Organisers call off official Istanbul Pride march citing security and Government ban
Organisers of Istanbul’s official Pride march have called off the event, citing a Government ban, and security concerns.
Officials in Turkey earlier last week ordered that the capital’s Pride parade be cancelled – claiming the ban was because of ‘security’ concerns following a mass shooting at a gay club in Orlando which left 49 dead.
“We are announcing with sadness that we will not be able to hold the 14th Pride March,” the Istanbul LGBTI and Pride committee said in a statement.
“The Governor’s Office has chosen to violate the ‘Law on Meetings and Demonstration Marches’ guaranteed by the Constitution as a democratic right,” the statement said.
But dozens of defiant activists are expected to take to the streets of Istanbul as they did last weekend, despite the ban.
Over 300 police officers were deployed to the scene in riot gear. A water cannon was also seen at the site of the march.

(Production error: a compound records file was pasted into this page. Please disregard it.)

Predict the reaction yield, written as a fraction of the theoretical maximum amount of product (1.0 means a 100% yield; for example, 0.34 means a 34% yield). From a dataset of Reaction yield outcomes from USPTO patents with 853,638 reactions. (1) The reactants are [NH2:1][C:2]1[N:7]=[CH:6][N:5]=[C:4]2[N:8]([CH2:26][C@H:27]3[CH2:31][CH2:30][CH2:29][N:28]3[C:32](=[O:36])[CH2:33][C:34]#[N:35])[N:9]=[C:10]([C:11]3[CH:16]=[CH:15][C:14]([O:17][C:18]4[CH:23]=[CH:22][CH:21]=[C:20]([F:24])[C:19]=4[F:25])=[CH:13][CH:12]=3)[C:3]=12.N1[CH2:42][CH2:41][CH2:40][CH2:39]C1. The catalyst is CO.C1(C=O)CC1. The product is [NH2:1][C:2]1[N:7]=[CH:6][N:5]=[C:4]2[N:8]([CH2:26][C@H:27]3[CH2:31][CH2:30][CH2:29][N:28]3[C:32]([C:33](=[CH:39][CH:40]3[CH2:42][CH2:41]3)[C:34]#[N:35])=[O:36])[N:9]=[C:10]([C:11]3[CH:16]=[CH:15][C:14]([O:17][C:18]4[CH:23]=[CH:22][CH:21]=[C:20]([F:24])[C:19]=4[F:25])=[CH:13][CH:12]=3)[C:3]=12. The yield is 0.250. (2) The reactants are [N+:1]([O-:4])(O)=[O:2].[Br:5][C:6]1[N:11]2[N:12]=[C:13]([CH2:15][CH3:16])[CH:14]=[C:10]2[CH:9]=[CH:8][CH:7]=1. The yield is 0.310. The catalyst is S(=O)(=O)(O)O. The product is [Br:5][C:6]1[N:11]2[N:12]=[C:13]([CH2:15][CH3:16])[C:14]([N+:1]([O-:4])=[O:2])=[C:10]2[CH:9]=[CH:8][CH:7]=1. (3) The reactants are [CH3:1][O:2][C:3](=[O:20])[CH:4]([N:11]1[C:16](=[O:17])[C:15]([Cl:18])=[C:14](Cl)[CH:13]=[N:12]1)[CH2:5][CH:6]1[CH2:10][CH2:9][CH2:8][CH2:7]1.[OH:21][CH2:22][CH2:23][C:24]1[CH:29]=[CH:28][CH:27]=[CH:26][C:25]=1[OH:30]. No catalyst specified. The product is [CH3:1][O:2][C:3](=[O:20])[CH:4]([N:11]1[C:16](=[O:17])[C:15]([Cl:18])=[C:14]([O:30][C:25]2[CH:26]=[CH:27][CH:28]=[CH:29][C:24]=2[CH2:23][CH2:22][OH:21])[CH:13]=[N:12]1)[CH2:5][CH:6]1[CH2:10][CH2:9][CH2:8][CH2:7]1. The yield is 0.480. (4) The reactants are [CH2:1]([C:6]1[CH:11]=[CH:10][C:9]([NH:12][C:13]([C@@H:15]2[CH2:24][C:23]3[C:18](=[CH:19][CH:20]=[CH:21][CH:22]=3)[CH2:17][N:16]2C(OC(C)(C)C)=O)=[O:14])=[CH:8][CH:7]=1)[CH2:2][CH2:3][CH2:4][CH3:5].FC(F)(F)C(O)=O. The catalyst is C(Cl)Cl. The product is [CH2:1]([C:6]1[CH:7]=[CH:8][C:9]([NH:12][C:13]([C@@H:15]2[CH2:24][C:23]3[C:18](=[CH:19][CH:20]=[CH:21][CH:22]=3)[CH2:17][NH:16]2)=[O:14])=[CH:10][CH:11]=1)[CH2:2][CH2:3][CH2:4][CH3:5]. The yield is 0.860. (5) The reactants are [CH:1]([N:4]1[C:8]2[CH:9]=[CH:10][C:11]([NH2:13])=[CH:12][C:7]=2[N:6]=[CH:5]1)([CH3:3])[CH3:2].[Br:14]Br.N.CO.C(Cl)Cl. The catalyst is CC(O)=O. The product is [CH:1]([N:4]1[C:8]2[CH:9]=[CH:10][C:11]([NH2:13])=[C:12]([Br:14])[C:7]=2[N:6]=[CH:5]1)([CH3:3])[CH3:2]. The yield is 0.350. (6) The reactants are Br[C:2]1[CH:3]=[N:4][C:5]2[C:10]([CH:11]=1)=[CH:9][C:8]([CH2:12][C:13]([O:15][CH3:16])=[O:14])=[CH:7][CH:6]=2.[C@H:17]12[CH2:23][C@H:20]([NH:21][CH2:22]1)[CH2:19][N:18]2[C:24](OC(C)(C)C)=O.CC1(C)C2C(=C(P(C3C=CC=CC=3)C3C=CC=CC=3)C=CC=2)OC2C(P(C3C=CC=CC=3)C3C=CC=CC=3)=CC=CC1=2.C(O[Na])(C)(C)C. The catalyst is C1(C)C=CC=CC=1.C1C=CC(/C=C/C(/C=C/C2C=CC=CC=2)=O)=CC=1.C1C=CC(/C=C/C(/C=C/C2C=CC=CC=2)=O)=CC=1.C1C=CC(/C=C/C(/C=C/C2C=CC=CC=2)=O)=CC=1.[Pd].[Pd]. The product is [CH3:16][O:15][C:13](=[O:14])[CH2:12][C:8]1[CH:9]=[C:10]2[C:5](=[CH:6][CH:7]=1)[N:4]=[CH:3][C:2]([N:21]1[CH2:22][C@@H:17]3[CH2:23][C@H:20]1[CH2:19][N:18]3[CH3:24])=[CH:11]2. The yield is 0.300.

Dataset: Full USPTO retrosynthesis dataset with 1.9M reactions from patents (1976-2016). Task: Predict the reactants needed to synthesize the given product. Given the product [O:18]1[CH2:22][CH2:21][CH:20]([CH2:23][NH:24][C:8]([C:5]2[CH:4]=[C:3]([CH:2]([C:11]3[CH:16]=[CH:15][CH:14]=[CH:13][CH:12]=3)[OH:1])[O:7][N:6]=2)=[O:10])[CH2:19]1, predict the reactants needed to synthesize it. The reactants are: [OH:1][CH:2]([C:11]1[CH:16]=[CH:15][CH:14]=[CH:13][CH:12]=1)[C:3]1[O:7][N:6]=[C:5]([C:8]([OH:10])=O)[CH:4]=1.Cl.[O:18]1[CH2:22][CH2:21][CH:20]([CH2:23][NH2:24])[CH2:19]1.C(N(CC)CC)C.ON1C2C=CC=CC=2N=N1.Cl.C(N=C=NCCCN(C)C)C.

According to reports, one man tore up a pro gay-rights banner.
During a “scuffle” as was described by the BBC, police opened fire with tear gas, using rubber bullets.
Last year’s Istanbul Pride was also forcibly dispersed by police firing tear gas and rubber bullets into the crowd.
When the march was banned, Istanbul Pride’s organisers said it was a “flagrant violation of the constitution and the law”.
Far-right groups in Turkey had issued repeated threats against LGBT rights activists following events in Orlando.
Organiser Ömer Akpinar told the Independent: “This is a continuation of the story that started last year when the police attacked gay activists.
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“Police waited for people to get together, then used tear gas.”
He added: “The LGBT community in Turkey is a little divided about whether people should march or not.
“It’s not only about this latest threat of ultra-nationalists who might attack people, but if you look at the recent history of Turkey, we’ve had so many bombings and attacks.
“So people are afraid it might be an occasion for IS or another terrorist group to kill thousands of people.”
In the UK, Home Secretary Theresa May said that Pride events this month would go ahead with extra security measures, following the attack in Orlando.